Catherine Widgery’s installations use subtle motions of light, wind, and water to awaken the urban landscape—and those who inhabit it

Catherine Widgery’s epiphany as an artist came just over a decade ago with a sculpture she created for the opening of the Provincetown Art Association and Museum on Cape Cod. Stringing together rusted chains, fishing gear, shells, and other debris, she created a whirlwind of junk in the center of the gallery—and after the exhibit, … Read More

February 6, 2017

Dialing for Wisdom

Candy Chang’s latest project invites passersby to spin a giant wheel and read short fables for insight

PHILADELPHIA – Candy Chang’s Atlas of Tomorrow: A Device for Philosophical Reflection invites interaction and introspection in Philadelphia. Officially unveiled on July 5 on South Juniper Street, the 30-foot mural was months in the making. Chang engaged neighborhood residents in the creation of the mural, made up of more than 200,000 fingerprints. At street level, … Read More

February 3, 2017

Triumphs and Laments

Artist: William Kentridge

ROME – South African artist William Kentridge is best known for prints, drawings, and animated films dealing with the social injustice of apartheid in his home country. He’s also created major public artworks in multiple mediums. This year he used reverse graffiti—power-washing away soot and biological patina from a 13-meter-tall travertine embankment along the River … Read More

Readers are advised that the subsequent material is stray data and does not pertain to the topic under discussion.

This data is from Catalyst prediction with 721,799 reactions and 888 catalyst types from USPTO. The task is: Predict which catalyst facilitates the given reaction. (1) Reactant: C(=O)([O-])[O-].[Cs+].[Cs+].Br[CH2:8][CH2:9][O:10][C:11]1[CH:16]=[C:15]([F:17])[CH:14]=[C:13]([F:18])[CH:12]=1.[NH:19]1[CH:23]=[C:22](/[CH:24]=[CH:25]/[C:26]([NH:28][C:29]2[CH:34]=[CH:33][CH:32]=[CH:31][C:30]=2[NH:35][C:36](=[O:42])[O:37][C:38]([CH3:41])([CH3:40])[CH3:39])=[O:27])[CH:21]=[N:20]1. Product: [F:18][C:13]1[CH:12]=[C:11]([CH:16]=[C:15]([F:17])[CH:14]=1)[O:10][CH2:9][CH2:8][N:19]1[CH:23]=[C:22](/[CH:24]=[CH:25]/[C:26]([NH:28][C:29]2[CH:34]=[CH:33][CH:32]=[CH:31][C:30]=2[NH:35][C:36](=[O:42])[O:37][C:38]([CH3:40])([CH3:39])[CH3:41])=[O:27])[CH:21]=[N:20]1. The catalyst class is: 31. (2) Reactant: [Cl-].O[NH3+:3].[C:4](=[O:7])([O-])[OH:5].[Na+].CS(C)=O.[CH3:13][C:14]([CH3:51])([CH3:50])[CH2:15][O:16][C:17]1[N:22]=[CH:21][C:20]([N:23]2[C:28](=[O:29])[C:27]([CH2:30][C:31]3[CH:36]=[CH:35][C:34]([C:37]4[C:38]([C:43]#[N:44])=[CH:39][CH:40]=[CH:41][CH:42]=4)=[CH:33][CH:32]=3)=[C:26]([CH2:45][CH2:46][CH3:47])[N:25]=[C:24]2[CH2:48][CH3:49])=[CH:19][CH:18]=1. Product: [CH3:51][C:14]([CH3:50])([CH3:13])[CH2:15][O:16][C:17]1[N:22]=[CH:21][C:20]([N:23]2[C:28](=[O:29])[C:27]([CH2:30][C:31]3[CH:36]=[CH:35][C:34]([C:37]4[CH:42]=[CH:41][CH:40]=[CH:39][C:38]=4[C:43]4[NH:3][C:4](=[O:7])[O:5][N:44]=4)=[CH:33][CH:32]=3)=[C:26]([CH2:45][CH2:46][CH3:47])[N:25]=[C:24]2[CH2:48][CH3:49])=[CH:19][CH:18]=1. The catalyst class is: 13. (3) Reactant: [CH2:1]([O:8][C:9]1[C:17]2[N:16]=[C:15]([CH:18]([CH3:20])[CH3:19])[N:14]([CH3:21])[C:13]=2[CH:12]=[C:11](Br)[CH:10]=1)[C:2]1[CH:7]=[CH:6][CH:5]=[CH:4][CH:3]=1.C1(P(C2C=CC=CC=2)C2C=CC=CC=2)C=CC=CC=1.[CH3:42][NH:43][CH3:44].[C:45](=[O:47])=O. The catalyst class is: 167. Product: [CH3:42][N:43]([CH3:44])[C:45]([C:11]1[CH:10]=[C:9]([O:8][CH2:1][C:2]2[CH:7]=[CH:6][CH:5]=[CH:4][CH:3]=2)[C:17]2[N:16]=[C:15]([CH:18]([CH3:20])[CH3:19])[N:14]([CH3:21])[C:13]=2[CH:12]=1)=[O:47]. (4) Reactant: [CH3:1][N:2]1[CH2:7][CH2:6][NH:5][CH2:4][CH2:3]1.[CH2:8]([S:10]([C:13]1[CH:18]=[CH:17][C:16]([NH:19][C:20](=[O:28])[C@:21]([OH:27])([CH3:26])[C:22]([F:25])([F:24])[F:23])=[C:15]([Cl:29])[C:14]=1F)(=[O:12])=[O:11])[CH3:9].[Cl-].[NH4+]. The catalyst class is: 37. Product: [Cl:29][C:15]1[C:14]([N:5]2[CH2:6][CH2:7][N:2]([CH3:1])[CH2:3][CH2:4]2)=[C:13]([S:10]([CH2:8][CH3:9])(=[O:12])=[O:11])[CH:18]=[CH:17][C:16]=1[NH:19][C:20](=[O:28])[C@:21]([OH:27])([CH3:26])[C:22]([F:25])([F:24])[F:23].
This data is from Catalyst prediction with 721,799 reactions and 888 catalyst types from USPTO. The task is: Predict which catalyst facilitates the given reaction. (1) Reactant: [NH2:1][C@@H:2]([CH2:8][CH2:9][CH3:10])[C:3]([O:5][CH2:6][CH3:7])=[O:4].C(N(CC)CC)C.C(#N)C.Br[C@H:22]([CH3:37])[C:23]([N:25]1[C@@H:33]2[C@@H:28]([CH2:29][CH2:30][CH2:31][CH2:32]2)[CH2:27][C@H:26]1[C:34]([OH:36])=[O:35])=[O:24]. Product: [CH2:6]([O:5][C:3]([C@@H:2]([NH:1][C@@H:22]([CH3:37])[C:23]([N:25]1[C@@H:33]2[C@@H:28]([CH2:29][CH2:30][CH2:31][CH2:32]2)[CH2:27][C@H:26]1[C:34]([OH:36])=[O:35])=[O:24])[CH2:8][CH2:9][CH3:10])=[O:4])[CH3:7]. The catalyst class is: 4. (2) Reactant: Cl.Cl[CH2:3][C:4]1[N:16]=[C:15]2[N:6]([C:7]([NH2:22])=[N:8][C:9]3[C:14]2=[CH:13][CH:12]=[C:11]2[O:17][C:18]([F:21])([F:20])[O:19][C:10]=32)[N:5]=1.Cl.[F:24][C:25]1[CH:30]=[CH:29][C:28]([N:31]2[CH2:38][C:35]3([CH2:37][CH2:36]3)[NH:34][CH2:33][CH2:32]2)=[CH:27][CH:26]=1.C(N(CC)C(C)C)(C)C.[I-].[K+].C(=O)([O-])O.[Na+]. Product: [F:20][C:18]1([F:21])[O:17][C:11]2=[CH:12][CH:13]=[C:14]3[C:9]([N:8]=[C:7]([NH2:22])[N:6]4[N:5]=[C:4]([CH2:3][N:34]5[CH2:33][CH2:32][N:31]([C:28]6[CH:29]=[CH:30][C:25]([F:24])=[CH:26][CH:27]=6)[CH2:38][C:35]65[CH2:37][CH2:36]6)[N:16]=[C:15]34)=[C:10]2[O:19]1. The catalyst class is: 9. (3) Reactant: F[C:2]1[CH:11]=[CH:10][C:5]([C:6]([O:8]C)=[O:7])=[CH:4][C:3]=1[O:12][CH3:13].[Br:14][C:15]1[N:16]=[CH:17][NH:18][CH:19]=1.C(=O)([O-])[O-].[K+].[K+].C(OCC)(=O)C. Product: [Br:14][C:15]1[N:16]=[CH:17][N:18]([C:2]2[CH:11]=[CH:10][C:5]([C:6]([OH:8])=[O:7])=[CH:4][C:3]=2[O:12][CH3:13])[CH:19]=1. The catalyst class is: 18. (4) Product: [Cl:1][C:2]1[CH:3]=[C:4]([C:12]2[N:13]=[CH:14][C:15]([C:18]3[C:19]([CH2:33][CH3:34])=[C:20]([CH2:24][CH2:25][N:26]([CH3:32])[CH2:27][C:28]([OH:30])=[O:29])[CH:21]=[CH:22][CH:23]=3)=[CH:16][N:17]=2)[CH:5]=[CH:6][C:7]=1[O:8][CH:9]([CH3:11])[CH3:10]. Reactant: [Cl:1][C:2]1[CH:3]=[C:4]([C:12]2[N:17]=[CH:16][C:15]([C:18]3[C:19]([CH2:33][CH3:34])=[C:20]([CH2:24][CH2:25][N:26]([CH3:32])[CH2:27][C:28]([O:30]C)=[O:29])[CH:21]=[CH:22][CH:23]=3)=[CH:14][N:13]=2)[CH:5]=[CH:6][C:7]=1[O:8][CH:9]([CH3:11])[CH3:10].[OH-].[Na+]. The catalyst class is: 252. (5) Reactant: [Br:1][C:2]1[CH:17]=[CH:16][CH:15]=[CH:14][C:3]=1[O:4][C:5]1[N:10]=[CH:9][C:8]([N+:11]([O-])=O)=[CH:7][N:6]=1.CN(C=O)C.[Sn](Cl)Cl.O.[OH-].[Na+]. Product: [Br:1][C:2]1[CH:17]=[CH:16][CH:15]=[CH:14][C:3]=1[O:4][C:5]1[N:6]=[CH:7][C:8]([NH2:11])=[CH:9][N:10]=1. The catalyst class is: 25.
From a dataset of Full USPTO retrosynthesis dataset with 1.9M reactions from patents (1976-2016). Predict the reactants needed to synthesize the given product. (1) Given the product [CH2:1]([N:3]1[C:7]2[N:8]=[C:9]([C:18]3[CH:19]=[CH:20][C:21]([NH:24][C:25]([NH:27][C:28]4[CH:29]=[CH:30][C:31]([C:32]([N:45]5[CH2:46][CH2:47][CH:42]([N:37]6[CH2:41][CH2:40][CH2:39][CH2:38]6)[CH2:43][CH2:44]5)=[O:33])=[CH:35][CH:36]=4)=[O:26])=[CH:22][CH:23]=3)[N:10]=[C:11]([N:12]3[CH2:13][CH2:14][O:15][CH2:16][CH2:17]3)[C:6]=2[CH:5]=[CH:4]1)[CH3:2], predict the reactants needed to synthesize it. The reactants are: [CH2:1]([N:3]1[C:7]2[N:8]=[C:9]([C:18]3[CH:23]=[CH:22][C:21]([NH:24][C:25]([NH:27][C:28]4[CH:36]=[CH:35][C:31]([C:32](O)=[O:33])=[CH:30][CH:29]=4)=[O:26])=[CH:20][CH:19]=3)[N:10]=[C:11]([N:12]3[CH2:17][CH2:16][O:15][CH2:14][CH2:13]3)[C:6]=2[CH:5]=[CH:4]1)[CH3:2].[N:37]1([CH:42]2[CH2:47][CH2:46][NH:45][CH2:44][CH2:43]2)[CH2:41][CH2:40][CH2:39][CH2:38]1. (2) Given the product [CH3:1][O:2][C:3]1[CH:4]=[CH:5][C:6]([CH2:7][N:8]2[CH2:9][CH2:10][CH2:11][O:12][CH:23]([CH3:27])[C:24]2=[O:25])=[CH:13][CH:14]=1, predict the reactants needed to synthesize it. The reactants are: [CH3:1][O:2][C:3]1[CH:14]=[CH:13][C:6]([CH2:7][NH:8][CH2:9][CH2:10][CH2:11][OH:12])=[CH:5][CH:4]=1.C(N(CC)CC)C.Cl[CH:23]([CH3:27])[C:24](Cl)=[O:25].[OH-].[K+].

January 27, 2017

Breathing Cathedral

American artist Stuart Williams’s moving light work in remembrance of lives lost during the Dresden bombing

Ever since I saw the film Slaughterhouse Five in 1972, based on Kurt Vonnegut’s seminal novel, I have been haunted by a scene in which American prisoners of war are arriving in Dresden by train…unknowingly, just a few days before the bombing of the city in February 1945. As the train rolls across the River … Read More

Christina Lanzl | Featured, Public Art Review

January 16, 2017

Public Ritual

William Pope.L and exorcisms of abject otherness

In honor of Martin Luther King Jr. Day, we’re republishing this 2010 Public Art Review article about artist William Pope.L, whose work addresses racism and social inequities.   Best known for his street performances, William Pope.L has worked for decades across a broad array of media including public interventions, stage performances, installations, painting, and found … Read More

Derek Conrad Murray and Soraya Murray | Featured, Magazine Feature, Public Art Review

December 26, 2016

Pure Genius

MacArthur Fellowships have a long tradition of rewarding innovative public artists—and of providing the resources for recipients to live free and dream big

Economic uncertainty, regardless of how it exhibits itself, has a sneaky way of stifling creativity. Conversely, financial freedom is often a potent muse. Just ask the artists, writers, scientists, academics, entrepreneurs, and other pioneering souls who—after being awarded a vaunted MacArthur Fellowship—suddenly found themselves blessed with the freedom to dream radically, experiment spontaneously and, if … Read More